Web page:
A Cold Weekend

I briefly posted about this on Tuesday morning, and in a fit of editorial angst deleted the post.  Afterwards a few friends wrote to ask "What happened?" and provided some needed encouragement.

So this is take two.

The snow started to fall around 4pm on Friday.  36 hours later the Cascades were blanketed in 34 inches of fresh powder, with drifting as deep as 4-5 feet from westerly winds reaching 20mph.  The avalanche forecast, calling for only 3-6 inches in that time, was completely turned on its ear.

There were at least six avalanche incidences that I know of from Sunday.  Two of the incidences killed their victims - one at Alpental, three more at Stevens Pass.  I knew some of these people, so I can't and won't go into the particulars of accidents here.  You can follow some of the links I'm listing below if you want to learn more.

The one survivor of the Stevens Pass accident credits her airbag pack with saving her life.  As the weight and cost of these pieces of gear comes down, it's only a matter of time before airbag packs are added as necessary item along with the avalanche beacons, probes, and shovels.  But most importantly is learning how to select the terrain you want to ski, and avoid the terrain that's less safe - so taking an avalanche awareness or level 1 course from a local provider should be a rider's first priority.

Lowell Skoog, the historian of skiing in the Pacific Northwest, had this observation on one of the local forums:
Losing more than one member of the skiing and snowboarding community in single day is a horrible shock. It has only happened twice before. In 1999, one snowboarder and one skier were lost in the huge Rumble Gully avalanche just outside the Mt Baker ski area. In 2007, three snowboarders were buried at their emergency bivouac in Union Creek near Crystal Mountain. Yesterday, we lost three at Stevens Pass in a single avalanche and another at Alpental in a separate accident. It was deadliest day for avalanches involving skiers and snowboarders in the history of Washington state.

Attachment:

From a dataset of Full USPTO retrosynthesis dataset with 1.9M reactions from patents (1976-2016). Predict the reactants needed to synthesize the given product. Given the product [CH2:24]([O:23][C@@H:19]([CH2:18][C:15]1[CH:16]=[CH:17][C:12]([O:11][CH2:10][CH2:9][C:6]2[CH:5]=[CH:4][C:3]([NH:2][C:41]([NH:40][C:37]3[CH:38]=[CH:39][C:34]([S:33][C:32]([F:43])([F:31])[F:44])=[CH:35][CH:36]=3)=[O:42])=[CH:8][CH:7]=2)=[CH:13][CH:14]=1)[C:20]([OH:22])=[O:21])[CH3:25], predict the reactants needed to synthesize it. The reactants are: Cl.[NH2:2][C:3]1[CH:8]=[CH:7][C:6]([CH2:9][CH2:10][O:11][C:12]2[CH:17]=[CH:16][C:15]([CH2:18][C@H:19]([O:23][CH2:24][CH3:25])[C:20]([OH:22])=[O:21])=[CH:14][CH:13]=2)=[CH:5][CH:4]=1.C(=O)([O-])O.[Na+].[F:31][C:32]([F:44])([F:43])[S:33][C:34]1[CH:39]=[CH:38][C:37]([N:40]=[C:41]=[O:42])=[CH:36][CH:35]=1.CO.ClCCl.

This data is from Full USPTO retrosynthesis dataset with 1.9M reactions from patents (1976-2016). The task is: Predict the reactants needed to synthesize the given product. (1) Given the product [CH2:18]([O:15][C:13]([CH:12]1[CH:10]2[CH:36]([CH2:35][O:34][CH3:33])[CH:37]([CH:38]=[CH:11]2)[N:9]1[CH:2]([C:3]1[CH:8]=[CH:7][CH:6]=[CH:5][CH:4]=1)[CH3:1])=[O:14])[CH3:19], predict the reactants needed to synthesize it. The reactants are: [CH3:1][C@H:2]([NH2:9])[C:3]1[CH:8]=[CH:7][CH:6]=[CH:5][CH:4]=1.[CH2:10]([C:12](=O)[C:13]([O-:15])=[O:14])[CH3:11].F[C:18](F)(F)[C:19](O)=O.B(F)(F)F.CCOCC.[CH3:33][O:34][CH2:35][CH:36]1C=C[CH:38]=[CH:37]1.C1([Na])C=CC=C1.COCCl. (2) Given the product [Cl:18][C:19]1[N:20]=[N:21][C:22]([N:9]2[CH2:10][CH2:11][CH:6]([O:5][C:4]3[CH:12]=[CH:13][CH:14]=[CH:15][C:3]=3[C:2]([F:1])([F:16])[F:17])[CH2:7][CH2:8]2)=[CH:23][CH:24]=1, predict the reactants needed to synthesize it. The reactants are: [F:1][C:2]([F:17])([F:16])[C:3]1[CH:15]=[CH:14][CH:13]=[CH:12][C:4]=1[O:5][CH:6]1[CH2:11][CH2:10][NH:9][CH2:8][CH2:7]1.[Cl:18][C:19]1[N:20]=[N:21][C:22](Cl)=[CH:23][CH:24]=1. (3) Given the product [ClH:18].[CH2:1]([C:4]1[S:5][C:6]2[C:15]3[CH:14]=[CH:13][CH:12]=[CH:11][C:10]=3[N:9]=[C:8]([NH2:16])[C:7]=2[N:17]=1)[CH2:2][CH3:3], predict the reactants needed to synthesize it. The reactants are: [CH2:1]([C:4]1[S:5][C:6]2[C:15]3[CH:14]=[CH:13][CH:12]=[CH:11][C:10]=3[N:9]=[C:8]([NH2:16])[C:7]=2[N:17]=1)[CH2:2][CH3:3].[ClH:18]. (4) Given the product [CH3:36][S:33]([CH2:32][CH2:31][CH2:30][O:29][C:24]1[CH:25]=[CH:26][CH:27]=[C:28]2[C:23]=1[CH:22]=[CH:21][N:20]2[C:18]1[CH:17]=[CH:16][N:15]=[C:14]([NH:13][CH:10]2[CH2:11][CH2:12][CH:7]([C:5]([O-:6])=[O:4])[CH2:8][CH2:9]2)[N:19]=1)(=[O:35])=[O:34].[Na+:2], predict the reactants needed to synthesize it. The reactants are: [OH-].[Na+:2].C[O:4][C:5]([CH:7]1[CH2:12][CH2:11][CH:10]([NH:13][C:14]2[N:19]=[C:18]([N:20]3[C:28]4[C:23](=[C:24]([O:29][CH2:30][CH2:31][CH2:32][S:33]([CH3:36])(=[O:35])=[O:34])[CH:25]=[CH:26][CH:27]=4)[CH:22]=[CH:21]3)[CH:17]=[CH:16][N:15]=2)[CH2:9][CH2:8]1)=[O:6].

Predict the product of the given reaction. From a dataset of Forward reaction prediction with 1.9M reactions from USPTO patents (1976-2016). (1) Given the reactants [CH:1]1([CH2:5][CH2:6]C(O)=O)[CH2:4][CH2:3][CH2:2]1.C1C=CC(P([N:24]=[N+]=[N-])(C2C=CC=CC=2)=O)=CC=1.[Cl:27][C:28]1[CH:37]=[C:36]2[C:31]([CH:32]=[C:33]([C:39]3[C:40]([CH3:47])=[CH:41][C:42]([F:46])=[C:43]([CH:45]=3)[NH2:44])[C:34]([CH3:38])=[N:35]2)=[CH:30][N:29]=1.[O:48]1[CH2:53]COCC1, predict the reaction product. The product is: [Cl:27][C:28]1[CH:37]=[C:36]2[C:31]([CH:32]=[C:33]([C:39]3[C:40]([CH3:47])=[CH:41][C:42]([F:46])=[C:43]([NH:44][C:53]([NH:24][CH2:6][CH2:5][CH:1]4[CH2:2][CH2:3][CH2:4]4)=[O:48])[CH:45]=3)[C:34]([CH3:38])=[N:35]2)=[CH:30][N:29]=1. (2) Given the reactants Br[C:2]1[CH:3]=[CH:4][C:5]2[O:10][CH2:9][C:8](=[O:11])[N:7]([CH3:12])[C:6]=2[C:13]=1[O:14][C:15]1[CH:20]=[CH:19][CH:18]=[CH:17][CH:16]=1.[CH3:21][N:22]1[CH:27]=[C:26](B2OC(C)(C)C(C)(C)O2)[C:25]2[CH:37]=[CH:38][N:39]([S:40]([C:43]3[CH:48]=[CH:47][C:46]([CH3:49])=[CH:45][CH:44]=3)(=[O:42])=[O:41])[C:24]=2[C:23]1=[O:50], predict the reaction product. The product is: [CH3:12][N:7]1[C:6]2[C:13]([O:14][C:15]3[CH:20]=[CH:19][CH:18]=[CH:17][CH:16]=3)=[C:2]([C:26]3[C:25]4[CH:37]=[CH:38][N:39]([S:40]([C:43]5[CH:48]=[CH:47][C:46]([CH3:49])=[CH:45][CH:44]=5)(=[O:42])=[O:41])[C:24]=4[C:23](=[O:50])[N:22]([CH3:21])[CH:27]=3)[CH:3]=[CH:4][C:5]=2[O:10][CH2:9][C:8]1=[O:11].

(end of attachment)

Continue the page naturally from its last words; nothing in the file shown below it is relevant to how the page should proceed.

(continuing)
There have been even worse days in history, but they involved climbing parties. Fatal accidents involving multiple skiers are extremely rare in this state. I think that's why this event seems so overwhelming.

There's been plenty written about it on cascadeclimbers.com, turns-all-year.com, and the TGR forum.  More surprising was the attention it received from the common public media - the Seattle Times has a series of articles, several on the front page, one the front page feature.  Fox News, NBC, and ABC reported it.  Even my mother heard about from the news on the East Coast.  I was approached by King5 news on Monday for a piece on airbag packs.  Another guide I work with was on Fox News to discuss avalanche preparedness.  Links to those pieces are below too.

Sunday night there were four less souls shining in the world.  Please light some candles for them, and think of their friends and families this week.

Stay in trouble - but stay safe out there, OK?

LINK: Me on King5 News at 5:30pm Monday night, discussing airbag packs.

LINK: Margaret Wheeler, IFMGA Mountain Guide, AMGA President, and Pro Guiding Service Guide, on Fox News at 10:00pm discussing avalanche safety and preparedness.

LINK: Seattle Times Feature pieces, with several side bar links to further stories.